Fleas are notorious bloodsuckers. These vampirish insects are a real threat to humans and pets. Flea bites aren’t just painful; they are infectious. Fleas are vectors of plague and scratch fever. They also leave itchy lumps on the skin that are painful to scratch. And what’s most annoying, flea infestation isn’t apparent because fleas are tiny. They like hiding in coats, carpets, cracks and crevices, and beddings. Despite their size, fleas are long-range hoppers. Watch out for hopping on carpets, curtains, beddings, pet’s fur, or other soft furnishings in your home. Thus, to avoid nightmarish experiences, it’s vital to recognize when fleas have made themselves your unwanted guests before it’s too late. There are tell-tale signs. Even if you discover flea infestation, how do you eliminate them without ruining the fabric and fibers of your carpet? Hints lie in pets and people. But it’s not just that. Let’s dive into how to discover infestation and how to eliminate fleas from your house.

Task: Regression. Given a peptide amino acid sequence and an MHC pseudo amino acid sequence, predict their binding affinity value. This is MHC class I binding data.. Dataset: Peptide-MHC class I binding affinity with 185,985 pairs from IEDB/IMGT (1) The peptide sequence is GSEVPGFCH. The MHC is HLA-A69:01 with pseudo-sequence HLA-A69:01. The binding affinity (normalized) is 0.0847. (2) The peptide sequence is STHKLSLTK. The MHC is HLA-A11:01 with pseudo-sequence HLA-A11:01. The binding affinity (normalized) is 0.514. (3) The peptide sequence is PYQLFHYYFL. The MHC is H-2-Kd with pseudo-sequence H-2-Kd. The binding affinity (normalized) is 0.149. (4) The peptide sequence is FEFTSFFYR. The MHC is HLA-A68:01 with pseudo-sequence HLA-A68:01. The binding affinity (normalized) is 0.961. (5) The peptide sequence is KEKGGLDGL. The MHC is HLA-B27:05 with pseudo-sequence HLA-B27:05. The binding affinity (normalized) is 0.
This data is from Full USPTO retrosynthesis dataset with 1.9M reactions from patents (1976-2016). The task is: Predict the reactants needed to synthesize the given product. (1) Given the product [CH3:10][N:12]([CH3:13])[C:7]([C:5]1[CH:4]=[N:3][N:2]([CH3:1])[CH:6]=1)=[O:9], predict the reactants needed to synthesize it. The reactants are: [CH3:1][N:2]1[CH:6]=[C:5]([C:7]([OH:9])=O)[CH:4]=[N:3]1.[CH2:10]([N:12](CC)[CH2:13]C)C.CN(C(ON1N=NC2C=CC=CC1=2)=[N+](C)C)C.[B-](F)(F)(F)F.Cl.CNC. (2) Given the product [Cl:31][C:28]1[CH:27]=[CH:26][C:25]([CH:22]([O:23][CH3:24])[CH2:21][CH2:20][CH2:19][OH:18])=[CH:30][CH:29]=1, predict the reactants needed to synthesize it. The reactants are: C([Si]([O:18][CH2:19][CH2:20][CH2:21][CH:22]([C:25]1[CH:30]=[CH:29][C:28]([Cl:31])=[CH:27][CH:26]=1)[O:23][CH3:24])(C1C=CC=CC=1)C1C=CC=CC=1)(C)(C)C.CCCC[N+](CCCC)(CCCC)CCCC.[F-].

What’s the Size of a Flea?
Fleas are tiny, wingless insects. Adults are 0.1-0.4 cm long with flat and narrow bodies. The larvae are even longer, with lengths ranging between 0.4 cm and 1 cm. The larvae are white. They move, yet they don’t have legs. Adult females are fertile, laying several hundreds of eggs per day.
The hatchlings are larvae, which dig grooves in soft furnishings like rugs or carpets. They hide in the tunnels away from predators and form protective shells or cocoons. The pupal stage that follows the larval stage is the most dormant. The pupae can hibernate for up to 24 months, or until they come across an ideal host. Fleas are long-range jumpers. Their legs are well-adapted for jumping. In one step, they can cover 295 feet across and jump as high as 160 feet! It’s a surprising fact given their lightweight and ability to gather momentum. Your furry companions are usually the easiest targets of the pupae that have developed the ability to hop onto the host and cling to it.
The following manifestations in people should goad you to spring into action.
- A sure sign is an itchy red lump that isn’t responsive to over-the-counter medications.
- Fleas target lower limbs, leaving rashes in their wake. These types of irritations are a sure sign of flea infestation.